Over the past couple of years local acts like Futuristic, Young Ridah, and Captain Squeegee (just to name a few) have used music videos as a vehicle for their music to reach a far wider audience than they ever had before with live shows and studio recordings. But those three bands aren't the only acts in town with a flair for music videos and hopes of getting their music out way past Phoenix.
Here are five fresh videos made by artists local to the Valley of the Sun.
Between Mirrors - "The Succession of Failure"
"The Succession of Failure" is Between Mirrors' first music video, and the band did a bang-up job. The cuts in the video are as jarring as the music, and they work together with the vaguely religious/satanic imagery to make the entire piece feel unsettling. For their first video, Between Mirrors still seems to be looking for their own unique sense of self, as they went with a video that is designed in the same vein as many of their genre contemporaries. But given more time behind the camera and more importantly, in the brainstorming sessions, they no doubt will come out with unbridled post-hardcore metal madness in no time.
DaDadoh - "BlackOUT"
DaDadoh is preparing to spend his early summer on the road with the four crazy pixies in Fairy Bones on their dual West Coast tour. In the time before takeoff, DaDadoh seems to be spending all the time he can spare promoting himself and his growing brand, TVLiFE Entertainment. Part of the promotion was the release of his video "BlackOUT." Like a true member of The Rogue Secret Society, the alt-rapper decided to film the majority of his video at the Scottsdale dive. It's funny that DaDadoh sometimes spends so much time working with other people's bands that many assume he is a member of them when what he does a solo artist is so damn good.
JJCnV - "Gaze Upon the Yonder"
JJCnV's new video, "Gaze Upon the Yonder," is really, really weird. They style of garage rock they play is fairly common around the Valley right now, but the same cannot be said about their odd music video. The production of the video couldn't have possibly taken very long but the disturbing images of that man's face being covered in crap, and taken off like a mask, will last a lifetime. It's one of those weird avant garde ideas that's so simple it comes off as genius and so lowbrow that it must high-concept.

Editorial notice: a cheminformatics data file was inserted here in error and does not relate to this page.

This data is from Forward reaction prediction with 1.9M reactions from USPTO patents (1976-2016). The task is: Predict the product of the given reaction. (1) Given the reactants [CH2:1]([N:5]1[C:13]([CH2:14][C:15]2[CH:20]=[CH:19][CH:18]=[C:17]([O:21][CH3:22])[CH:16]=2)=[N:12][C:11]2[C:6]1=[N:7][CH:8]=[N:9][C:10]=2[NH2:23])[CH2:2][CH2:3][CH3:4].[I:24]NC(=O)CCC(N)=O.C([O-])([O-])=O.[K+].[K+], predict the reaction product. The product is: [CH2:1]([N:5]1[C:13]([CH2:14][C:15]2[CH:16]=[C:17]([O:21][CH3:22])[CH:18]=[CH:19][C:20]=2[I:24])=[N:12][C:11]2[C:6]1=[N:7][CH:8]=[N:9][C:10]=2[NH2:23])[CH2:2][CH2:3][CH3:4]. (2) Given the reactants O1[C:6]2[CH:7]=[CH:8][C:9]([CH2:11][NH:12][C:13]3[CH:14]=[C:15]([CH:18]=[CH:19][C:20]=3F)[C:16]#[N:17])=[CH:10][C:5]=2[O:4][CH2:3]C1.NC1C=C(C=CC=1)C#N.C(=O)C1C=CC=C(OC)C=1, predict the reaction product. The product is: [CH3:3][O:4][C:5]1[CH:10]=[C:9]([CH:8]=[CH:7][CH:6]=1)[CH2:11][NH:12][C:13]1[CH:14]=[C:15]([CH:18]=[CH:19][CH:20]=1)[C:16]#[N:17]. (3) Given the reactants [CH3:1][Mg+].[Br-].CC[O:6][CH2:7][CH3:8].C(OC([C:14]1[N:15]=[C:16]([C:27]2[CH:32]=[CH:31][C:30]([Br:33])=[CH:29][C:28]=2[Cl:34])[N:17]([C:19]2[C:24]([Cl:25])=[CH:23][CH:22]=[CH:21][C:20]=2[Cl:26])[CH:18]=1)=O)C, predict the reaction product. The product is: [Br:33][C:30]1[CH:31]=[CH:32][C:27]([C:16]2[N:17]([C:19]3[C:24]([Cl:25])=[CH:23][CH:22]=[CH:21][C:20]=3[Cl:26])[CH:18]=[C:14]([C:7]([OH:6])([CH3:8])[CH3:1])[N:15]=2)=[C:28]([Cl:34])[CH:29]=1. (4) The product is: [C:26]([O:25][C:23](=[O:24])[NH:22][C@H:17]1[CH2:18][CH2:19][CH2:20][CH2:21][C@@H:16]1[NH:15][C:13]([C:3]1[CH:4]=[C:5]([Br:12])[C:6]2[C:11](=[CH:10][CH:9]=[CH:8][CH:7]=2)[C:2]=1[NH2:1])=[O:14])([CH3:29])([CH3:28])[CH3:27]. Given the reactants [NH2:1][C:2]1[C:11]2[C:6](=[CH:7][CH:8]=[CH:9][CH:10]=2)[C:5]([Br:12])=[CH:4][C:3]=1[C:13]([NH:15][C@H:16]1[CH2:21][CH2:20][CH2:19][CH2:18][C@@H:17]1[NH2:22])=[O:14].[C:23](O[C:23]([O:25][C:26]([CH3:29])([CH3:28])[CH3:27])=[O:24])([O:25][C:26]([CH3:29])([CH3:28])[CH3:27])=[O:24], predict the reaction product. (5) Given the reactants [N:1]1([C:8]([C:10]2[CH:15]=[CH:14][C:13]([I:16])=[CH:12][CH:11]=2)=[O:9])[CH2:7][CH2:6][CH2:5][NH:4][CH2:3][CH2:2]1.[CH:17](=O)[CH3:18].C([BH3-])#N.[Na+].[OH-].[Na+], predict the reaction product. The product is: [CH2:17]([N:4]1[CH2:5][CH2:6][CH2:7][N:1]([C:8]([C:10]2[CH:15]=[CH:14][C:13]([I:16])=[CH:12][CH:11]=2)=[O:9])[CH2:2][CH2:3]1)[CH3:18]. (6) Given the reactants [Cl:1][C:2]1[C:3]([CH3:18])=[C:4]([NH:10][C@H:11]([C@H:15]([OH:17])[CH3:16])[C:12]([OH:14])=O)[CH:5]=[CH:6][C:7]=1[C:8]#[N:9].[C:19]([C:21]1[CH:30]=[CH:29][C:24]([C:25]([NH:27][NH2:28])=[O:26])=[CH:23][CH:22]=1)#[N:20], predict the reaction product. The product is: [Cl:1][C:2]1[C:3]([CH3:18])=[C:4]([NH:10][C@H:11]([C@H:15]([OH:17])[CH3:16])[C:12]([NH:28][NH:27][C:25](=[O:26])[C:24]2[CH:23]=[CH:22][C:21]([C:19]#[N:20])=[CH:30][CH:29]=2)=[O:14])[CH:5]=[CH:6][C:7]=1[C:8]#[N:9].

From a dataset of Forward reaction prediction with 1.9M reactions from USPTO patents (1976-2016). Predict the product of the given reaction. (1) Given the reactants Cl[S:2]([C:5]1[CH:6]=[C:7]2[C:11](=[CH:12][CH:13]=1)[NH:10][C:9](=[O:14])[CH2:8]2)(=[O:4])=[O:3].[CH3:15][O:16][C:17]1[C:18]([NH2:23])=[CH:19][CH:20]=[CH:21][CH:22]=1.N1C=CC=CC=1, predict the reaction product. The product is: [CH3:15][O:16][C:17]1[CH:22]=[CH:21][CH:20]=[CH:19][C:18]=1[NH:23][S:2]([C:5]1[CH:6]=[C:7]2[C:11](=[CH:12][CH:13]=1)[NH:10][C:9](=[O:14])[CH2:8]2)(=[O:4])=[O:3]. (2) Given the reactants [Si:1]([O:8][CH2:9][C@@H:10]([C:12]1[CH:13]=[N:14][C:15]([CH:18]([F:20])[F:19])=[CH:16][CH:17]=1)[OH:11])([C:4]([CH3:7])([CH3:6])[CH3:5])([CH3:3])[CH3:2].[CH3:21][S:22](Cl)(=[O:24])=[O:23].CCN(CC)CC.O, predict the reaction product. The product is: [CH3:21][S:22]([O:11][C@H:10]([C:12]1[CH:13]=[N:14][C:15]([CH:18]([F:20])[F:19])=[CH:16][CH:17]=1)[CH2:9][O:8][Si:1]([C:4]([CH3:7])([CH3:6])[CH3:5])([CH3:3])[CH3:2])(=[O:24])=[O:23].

Sundressed - "The Dirt"
This is a pop-punk video, which makes total sense considering the band has a sound somewhat akin to Tempe's own The Ataris. The video really has all the hallmarks of a late ’90s to early 2000s MTV-era pop-punk video straight off of TRL, and it's gorgeous. The song and video go well together and really appeal to much more than the bands mid-20a fan base. It's the sort of song that pleases everyone: An older person can appreciate the harmonies, a younger person can appreciate the punk aspects, and hopefully those in between see it for how beautiful it is in its simplicity.
RPM Orchestra - "Bury Mine"
RPM Orchestra's founding member Pete Petrisko is a different kind of artist because he takes comforting aspects of Americana like bluegrass music and model trains and makes them weird. From his band's instrumentation, which sometimes includes steel planters and short wave radios, to their live presentation, where they link up with interpretive dancers and silent films RPM is always trying to push the envelope of high weirdness. For their new video "Bury Mine" the camera follows a scale model of the 1950's Southern Pacific train route through Arizona from Tucson to Yuma, including Phoenix. at the Arizona Model Railroading Society in Glendale.